Arteriosclerosis, Atherosclerosis, and Cardiovascular Health: Joint Relations to the Incidence of Cardiovascular Disease

Ramachandran S. Vasan, Stephanie Pan, Martin G. Larson, Gary F. Mitchell, Vanessa Xanthakis

Research output: Contribution to journalArticlepeer-review

6 Scopus citations

Abstract

Aging is associated with an increased prevalence of subclinical atherosclerosis and stiffening of the arterial walls (arteriosclerosis). These 2 coexisting conditions are mitigated by the presence of ideal cardiovascular health (optimal levels of fasting blood glucose, cholesterol, resting blood pressure, body mass index, no smoking, good dietary quality, and regular physical activity). We hypothesized that the concomitant presence of subclinical atherosclerosis (coronary artery calcification), arteriosclerosis (higher carotid-femoral pulse wave velocity), and suboptimal cardiovascular health is associated with increased risk of cardiovascular disease relative to the absence of these 3 conditions. We tested our hypothesis in the community-based Framingham Heart Study cohort (N=2580, mean age 52 years, 49% women). We classified participants based on (1) the presence versus absence of coronary artery calcium; (2) higher (>sex-specific median) carotid-femoral pulse wave velocity; (3) poor cardiovascular health (score 0-7). Thus, participants could have no abnormalities (referent group), 1, 2, or 3 suboptimal measures. We used Cox regression to relate the number of suboptimal measures (0-3) to the incidence of cardiovascular disease during follow-up (median 14 years). Cardiovascular disease incidence rates/1000 person-years in groups with 0 to 3 suboptimal measures were 1.93 (95% CI, 1.28-2.90), 4.68 (95% CI, 3.48-6.29), 8.93 (95% CI, 6.99-11.41), and 18.26 (95% CI, 14.65-22.77), respectively. Compared with the group with no abnormalities, corresponding multivariable-adjusted hazards ratios for cardiovascular disease were 1.81, 2.18, and 3.71, respectively (P<0.05 for all). Our observations suggest that the conjoint presence of atherosclerosis, arteriosclerosis, and poor cardiovascular health substantially elevates cardiovascular disease risk, whereas their absence denotes low risk.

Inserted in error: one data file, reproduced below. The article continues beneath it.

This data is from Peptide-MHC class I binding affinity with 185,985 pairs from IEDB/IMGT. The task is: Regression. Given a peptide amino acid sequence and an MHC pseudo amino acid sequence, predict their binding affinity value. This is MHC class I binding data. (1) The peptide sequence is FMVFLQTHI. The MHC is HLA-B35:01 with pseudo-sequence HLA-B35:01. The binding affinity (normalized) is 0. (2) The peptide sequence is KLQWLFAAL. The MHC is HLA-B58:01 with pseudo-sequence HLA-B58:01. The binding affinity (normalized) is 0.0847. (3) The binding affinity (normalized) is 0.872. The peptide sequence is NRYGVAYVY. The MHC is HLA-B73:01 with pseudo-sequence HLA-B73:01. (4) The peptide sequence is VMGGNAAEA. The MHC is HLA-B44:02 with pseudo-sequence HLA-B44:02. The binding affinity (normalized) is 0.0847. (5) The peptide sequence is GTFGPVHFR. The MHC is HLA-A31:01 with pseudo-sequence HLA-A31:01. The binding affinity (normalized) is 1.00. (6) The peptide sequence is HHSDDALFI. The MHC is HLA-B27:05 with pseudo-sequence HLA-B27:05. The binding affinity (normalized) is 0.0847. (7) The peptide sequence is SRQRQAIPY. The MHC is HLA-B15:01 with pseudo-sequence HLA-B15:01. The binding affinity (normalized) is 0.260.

Original languageEnglish (US)
Pages (from-to)1232-1240
Number of pages9
JournalHypertension
DOIs
StateAccepted/In press - 2021
Externally publishedYes

Keywords

  • aging
  • atherosclerosis
  • calcium
  • cardiovascular disease
  • carotid-femoral pulse wave velocity

ASJC Scopus subject areas

  • Internal Medicine

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